author: Kaitlynn Nordal| Our Contributors
Canadian journalism legend visits University of Regina
This year’s 37th annual Minifie Lecture held on Jan. 23, entitled, “The Future of News,” was given by Peter Mansbridge.
Mansbridge started his journalistic career at just 19 years old in Churchill, Manitoba working for CBC radio. In 1975, Mansbridge became a reporter in Regina for CBC’s The National. Then in 1976, he moved to Ottawa to become the parliamentary correspondent.
On May 1, 1988, Mansbridge started as anchor of The National, and later also served as chief correspondent for CBC News. He would also host the talk show Mansbridge: One on One in this time. He finally retired from The National on July 1 2017, making Canada 150 his final assignment.
There was not an empty seat in the Education Auditorium on Tuesday night with even the dividers having to be lifted that usually segregate auditoriums A and B.
The night started off with opening remarks from Dr. Patricia Elliot, who is the Deputy Head of the School of Journalism. This was then followed by Dr. Rick Kleer, who is the Dean of the Faculty of Arts, giving a quick introduction of Mansbride with a summary of his journalistic career.
Mansbridge started off his roughly 45-minute lecture with the statement that “journalism is about what you are interested in, being inquisitive about it, and then taking what you learned and telling others who are also interested in it.”
Mansbridge got into the night’s topic by stating that what concerns him is that truth and journalism are under attack. He believes that fake news is a real issue, with false stories being passed on as real to promote a particular person’s ideas.
“False news is a threat to democracy and not done by people promoting real journalism. The free press must be held to the highest standards.”
When talking about politicians and people in an authority position, Mansbridge said, “Power unscrutinized becomes power unchecked and that when someone is failing to answer or is refusing to answer a question they are hiding something.”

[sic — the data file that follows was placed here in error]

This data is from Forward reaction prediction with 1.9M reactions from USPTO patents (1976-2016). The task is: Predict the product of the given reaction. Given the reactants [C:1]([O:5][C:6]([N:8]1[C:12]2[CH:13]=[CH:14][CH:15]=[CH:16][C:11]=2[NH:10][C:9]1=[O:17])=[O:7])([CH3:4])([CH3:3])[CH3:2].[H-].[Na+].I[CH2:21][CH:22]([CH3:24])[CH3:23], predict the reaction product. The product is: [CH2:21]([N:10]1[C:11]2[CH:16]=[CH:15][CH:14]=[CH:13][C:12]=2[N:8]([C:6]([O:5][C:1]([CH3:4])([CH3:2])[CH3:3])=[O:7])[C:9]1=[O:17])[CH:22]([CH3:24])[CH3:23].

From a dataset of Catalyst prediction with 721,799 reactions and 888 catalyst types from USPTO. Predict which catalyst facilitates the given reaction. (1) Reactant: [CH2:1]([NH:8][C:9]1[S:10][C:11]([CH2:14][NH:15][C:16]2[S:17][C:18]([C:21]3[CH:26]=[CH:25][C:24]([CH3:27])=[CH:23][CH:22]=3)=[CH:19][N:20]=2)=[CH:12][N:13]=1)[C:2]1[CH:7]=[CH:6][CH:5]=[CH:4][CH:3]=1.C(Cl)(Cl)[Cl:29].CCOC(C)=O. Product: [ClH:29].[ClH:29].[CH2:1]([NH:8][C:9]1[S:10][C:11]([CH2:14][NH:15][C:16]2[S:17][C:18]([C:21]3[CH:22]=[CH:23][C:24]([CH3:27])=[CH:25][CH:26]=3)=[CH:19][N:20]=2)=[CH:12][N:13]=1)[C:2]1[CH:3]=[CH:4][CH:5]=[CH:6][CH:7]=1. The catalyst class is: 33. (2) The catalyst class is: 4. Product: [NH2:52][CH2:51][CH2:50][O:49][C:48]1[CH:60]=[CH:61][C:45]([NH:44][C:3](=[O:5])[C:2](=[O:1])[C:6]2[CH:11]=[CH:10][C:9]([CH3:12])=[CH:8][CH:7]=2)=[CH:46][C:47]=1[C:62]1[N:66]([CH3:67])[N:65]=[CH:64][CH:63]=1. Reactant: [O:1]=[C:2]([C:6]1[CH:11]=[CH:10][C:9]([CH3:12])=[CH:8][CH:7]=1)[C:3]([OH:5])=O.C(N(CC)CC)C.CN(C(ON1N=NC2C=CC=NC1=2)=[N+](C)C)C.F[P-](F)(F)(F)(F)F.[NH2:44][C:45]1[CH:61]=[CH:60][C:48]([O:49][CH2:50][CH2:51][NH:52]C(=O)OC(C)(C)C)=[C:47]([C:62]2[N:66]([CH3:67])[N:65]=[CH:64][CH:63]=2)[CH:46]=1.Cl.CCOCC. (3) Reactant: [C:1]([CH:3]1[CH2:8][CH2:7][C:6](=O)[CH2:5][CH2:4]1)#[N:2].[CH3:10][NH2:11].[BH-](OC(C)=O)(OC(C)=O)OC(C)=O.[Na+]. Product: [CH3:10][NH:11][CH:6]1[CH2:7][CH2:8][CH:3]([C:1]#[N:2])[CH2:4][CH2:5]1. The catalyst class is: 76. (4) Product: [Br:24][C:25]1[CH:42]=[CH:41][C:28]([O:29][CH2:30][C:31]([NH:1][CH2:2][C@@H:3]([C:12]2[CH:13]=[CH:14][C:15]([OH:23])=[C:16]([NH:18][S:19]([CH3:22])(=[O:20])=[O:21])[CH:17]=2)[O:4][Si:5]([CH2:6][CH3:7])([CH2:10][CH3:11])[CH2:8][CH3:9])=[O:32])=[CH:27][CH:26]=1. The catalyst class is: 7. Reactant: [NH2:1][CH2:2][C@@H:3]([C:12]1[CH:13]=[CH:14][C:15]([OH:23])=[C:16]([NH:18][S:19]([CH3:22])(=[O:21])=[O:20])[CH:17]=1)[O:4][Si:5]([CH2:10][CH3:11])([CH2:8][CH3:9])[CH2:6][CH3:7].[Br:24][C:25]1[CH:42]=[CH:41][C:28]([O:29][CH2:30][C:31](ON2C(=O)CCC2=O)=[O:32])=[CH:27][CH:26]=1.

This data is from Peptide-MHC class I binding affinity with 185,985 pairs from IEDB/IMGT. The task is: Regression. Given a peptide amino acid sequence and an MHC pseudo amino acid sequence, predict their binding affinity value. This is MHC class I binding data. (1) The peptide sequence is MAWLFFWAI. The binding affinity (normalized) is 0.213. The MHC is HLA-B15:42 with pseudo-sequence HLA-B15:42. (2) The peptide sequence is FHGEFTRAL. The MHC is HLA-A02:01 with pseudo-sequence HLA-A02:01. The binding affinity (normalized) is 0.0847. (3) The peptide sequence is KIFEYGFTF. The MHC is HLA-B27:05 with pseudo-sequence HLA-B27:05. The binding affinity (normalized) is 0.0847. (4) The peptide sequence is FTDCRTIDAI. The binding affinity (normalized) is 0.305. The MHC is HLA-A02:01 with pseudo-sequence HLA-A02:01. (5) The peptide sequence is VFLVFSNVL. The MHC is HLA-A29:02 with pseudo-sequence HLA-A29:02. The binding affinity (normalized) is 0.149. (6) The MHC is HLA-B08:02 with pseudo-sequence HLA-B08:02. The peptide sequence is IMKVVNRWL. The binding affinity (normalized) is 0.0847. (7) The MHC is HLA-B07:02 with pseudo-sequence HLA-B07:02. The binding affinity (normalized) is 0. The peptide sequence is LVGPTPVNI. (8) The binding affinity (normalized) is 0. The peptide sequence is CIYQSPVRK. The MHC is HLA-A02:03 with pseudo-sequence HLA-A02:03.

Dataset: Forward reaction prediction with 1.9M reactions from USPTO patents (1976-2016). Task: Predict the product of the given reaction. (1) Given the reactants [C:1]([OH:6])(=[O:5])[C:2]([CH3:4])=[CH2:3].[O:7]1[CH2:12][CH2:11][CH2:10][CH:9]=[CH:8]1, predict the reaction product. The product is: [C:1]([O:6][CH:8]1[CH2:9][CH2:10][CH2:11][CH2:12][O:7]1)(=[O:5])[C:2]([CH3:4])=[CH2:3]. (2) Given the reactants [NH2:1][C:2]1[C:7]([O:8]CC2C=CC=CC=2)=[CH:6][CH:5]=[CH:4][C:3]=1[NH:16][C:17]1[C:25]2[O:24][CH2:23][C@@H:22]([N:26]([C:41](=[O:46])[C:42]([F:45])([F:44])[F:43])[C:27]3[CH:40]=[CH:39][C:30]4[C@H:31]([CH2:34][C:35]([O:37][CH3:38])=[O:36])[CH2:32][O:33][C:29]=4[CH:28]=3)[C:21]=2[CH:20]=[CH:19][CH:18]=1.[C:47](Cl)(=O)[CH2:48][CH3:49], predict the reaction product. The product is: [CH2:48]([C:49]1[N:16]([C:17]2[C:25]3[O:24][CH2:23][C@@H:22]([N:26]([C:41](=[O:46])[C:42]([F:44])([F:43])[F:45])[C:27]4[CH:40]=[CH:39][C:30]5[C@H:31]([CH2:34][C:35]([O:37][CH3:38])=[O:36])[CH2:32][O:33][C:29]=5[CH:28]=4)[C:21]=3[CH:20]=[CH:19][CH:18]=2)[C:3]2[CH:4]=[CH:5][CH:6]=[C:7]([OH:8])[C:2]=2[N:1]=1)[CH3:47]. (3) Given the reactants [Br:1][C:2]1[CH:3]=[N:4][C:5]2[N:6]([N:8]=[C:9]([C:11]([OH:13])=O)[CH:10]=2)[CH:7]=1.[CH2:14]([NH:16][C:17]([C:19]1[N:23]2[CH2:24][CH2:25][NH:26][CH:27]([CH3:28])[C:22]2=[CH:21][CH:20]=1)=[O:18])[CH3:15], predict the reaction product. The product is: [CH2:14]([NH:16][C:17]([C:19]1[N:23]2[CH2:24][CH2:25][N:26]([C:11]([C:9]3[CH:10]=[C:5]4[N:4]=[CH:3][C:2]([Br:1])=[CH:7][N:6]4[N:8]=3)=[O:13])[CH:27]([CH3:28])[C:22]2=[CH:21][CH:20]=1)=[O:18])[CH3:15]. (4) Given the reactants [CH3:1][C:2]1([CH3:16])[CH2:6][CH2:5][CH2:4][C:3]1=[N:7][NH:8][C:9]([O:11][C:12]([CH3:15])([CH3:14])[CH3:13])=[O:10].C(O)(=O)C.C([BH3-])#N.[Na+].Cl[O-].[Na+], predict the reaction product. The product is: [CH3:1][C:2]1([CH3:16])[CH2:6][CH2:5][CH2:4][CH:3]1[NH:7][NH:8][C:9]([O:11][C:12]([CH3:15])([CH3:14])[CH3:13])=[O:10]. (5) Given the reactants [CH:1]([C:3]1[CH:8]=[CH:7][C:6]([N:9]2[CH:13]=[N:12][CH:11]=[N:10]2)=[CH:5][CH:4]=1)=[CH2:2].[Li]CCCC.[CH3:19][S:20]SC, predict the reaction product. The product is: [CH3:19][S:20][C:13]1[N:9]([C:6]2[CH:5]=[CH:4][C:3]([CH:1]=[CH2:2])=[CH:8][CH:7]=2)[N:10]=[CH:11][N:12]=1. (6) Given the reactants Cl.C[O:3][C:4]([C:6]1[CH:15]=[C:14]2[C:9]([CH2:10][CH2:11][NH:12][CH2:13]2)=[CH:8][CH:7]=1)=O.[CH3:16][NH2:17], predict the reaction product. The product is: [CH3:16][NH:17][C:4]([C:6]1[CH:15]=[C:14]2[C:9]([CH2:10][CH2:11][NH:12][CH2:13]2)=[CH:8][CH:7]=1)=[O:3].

He went on to talk about a tweet he posted only two days after Trump became president, and how between his flight taking off and landing it had accumulated a number of replies. One comment really stuck out to him and it read “‘it’s not that they lie, it’s that not enough people don’t notice or care.’ This is the ‘biggest threat to modern journalism,’” Mansbridge articulated.
Mansbridge finished his lecture by talking about how, as journalists, we must now arm ourselves for the fight of our lives, that the existence of journalists and real journalism is built on the truth, that journalism is not a popularity contest, and that being credible is the most important thing. We as not only journalists, but as consumers of news must battle fake news with facts and common sense, and that educating ourselves is one of the most important things.
“Real journalism can change the world. We must knock on doors, talk to people, and travel to the story”.
After finishing his lecture, the floor was opened for a questions and answers section. When asked, Mansbridge talked about transparency being one of the most important things and, as journalists, we must check our biases at the door the best we can. The best way to keep our own biases in check, he suggests, is by “doing research on counter arguments to your own point of view and see how convinced you still are on your own particular thoughts.”
He stated, “Not calling out lies means there will be a day where there is more and it makes them more okay. The role of the media is to tell the truth and we tell the story the best we can with the facts we have and when it is relevant.”
After the Q&A portion of the night was over, Mansbridge stayed for an extra fifteen minutes or so for a photo-op and quick chat.